Since when did critical thinking lose it’s place in Strength training?

It’s been quite a few days in the online, social media world of the western Strength community.

The cause was this article by multiple world record holder Mike Tuchscherer. The result saw some less than subtle digs from both sides concerning: 1) raw versus geared, 2) conjugate system followers versus non followers, etc.

All the while Mike’s proposed theory was, in a sense, swept under the carpet hidden under the smoke of the social media b*tchfest, or outright discounted by some devout Westside followers (which to me seems to contradict the whole culture of critical thinking that Westside was created, and became so great on). Note I count myself as a Westside supporter, as well as a Mike T supporter.

Mike then followed up this first article with a second article in which he attempted to make his points clearer. Elitefts reacted by publishing this article (My comments in that article are under the name ‘Jonny’…I miss typed and just kept it not to confuse the discussion. Read that to see my thoughts on this issue).

And so the argument continued.

All the while nobody addressed the real questions that people should be asking.. Namely

1) Mike, please explain your collection and subsequent analysis of the data you have obtained to come to this conclusion about speed work. Can the techniques used and data observed be made available publicly?

2) How can we, now, as a community of coaches, lifters, strength enthusiasts replicate and test Mike’s theory in order to gain answers that can only make the community as a whole stronger for it.

Personally, I have done dynamic effort or ‘speed’ work for a while now. The reason I do it is quite simply because I don’t believe I have the work capacity at the moment to consistently go to Max effort (or near max effort) twice a week for the same body half, and continue to a) not get injured and b) make progress without breaking down and going backwards. Also being raw I have always kept my percentages relatively high waving up from 70% (absolute minimum) to 80% or even 85% (occasionally with accommodated resistance added). So in my position I believe while independently, dynamic effort may not be the most efficient system for building solely strength, when looking at the bigger picture of a weekly program, for me, I find it fits (saying that I would never be too blinkered to set this view in stone, should my observations prove otherwise in the future, I shall always remain open to changing my personal training philosophy) and has allowed me to progress.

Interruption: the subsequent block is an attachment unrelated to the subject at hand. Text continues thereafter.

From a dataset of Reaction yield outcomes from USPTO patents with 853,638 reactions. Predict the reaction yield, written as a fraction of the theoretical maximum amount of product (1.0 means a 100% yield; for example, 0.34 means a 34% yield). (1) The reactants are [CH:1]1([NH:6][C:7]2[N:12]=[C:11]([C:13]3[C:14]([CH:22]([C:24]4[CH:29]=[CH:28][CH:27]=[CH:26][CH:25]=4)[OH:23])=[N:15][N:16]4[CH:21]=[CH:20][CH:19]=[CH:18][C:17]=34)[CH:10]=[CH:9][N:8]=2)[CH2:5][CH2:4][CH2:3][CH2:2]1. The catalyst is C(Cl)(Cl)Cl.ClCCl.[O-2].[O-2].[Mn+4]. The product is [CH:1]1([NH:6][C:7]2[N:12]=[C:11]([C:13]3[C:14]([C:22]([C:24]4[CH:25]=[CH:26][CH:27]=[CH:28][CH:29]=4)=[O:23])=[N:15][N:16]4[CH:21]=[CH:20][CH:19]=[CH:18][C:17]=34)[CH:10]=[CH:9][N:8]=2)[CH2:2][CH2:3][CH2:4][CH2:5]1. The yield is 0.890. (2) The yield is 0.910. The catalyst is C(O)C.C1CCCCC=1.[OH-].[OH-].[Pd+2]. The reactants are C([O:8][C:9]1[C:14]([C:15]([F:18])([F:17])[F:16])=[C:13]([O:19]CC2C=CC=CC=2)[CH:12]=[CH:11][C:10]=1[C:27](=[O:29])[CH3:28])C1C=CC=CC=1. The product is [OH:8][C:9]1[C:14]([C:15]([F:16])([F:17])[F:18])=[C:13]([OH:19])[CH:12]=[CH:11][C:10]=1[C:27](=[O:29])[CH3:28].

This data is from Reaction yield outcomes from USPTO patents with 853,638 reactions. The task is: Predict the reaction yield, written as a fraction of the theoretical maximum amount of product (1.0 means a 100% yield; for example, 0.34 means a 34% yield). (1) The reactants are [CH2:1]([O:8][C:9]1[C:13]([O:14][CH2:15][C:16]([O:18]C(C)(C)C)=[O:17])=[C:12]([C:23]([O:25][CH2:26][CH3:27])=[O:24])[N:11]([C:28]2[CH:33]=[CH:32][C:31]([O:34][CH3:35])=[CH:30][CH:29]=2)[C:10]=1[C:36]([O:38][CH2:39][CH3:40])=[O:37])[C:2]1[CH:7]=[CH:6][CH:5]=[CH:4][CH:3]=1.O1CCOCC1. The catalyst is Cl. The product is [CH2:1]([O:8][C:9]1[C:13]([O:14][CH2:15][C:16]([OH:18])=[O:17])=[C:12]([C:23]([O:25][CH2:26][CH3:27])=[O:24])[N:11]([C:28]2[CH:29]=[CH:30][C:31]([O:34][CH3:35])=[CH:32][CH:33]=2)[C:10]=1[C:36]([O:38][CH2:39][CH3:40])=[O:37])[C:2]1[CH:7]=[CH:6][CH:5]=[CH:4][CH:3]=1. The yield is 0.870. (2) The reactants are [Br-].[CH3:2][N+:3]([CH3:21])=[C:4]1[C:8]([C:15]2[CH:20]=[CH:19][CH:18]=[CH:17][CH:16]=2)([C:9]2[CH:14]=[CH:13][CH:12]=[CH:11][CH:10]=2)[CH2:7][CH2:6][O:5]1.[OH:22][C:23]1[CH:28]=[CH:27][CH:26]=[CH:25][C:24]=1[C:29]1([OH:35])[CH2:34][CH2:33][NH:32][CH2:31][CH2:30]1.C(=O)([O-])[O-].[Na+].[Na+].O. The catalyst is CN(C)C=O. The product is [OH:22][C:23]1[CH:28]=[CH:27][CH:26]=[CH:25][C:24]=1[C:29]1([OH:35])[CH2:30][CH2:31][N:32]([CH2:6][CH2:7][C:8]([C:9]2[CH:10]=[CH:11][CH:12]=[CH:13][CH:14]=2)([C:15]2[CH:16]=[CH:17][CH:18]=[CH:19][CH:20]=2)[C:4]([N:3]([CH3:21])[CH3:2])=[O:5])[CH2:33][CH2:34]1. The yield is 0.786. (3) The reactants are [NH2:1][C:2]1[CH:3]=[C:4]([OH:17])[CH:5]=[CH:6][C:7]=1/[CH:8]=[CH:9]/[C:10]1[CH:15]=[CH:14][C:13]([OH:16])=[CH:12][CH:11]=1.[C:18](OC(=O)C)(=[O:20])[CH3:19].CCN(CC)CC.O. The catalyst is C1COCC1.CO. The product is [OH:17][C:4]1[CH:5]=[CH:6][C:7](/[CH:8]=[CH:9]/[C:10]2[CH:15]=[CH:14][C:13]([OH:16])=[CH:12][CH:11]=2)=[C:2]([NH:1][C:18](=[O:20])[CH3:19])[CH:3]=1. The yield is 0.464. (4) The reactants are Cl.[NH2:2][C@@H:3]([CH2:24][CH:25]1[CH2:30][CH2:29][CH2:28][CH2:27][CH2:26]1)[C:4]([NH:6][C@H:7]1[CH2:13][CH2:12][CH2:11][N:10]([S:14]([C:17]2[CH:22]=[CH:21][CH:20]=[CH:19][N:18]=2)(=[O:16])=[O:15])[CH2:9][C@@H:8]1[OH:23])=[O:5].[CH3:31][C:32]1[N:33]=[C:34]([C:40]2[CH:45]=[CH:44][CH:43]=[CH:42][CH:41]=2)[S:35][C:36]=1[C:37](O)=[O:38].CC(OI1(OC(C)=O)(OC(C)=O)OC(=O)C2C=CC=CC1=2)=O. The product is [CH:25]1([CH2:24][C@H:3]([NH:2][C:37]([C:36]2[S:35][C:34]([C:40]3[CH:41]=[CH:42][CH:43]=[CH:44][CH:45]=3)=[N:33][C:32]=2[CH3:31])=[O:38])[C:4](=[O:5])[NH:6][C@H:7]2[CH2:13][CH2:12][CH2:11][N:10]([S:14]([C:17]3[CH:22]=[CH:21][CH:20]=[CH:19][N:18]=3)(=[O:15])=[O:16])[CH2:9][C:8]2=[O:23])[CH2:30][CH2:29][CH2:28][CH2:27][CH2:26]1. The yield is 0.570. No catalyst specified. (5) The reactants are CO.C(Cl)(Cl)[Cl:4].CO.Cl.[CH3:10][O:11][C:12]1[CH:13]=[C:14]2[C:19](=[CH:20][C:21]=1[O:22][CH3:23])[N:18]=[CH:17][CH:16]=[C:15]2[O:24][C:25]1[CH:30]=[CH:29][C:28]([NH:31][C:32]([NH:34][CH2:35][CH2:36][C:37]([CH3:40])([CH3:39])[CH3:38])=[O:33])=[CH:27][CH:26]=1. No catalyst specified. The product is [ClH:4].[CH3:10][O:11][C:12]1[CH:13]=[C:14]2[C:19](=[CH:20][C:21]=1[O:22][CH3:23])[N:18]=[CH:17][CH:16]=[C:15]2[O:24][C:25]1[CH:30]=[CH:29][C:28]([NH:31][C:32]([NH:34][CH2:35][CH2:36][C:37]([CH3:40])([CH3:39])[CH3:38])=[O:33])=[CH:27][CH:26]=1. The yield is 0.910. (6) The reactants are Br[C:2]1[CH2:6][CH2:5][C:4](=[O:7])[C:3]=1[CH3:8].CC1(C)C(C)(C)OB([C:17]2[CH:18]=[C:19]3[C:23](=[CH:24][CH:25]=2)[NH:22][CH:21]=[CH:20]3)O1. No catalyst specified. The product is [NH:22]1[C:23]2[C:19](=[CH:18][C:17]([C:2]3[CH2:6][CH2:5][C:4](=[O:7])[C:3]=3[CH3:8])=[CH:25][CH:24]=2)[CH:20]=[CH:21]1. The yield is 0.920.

I myself have always believed Westside themselves advocated raw lifters lifting at higher percentages for dynamic effort work than the standard geared percentages (50%-65%). With that in mind there’s actually much in Mike’s ideas that agree with the ideas of Westside.

It will be interesting to see how this issue progresses. I myself hope it develops into an intellectual debate; and I would love to be able to follow this article  with a part 2 containing further news on evidence testing and collection surrounding this theory, rather than reporting on the next side to take a shot at the other. Whatever the outcome of such a debate, the result can only make the strength community stronger for it, so kiss and make up, and get on with it I say.

I’ll finish this post by encouraging you to question consensus, debate it, test it then analyze it to draw meaningful conclusions. Training smart is not a necessity.. but if you want to train efficiently and effectively intelligent thinking in the gym is a necessity undoubtedly.


Strong Body. Strong Mind.

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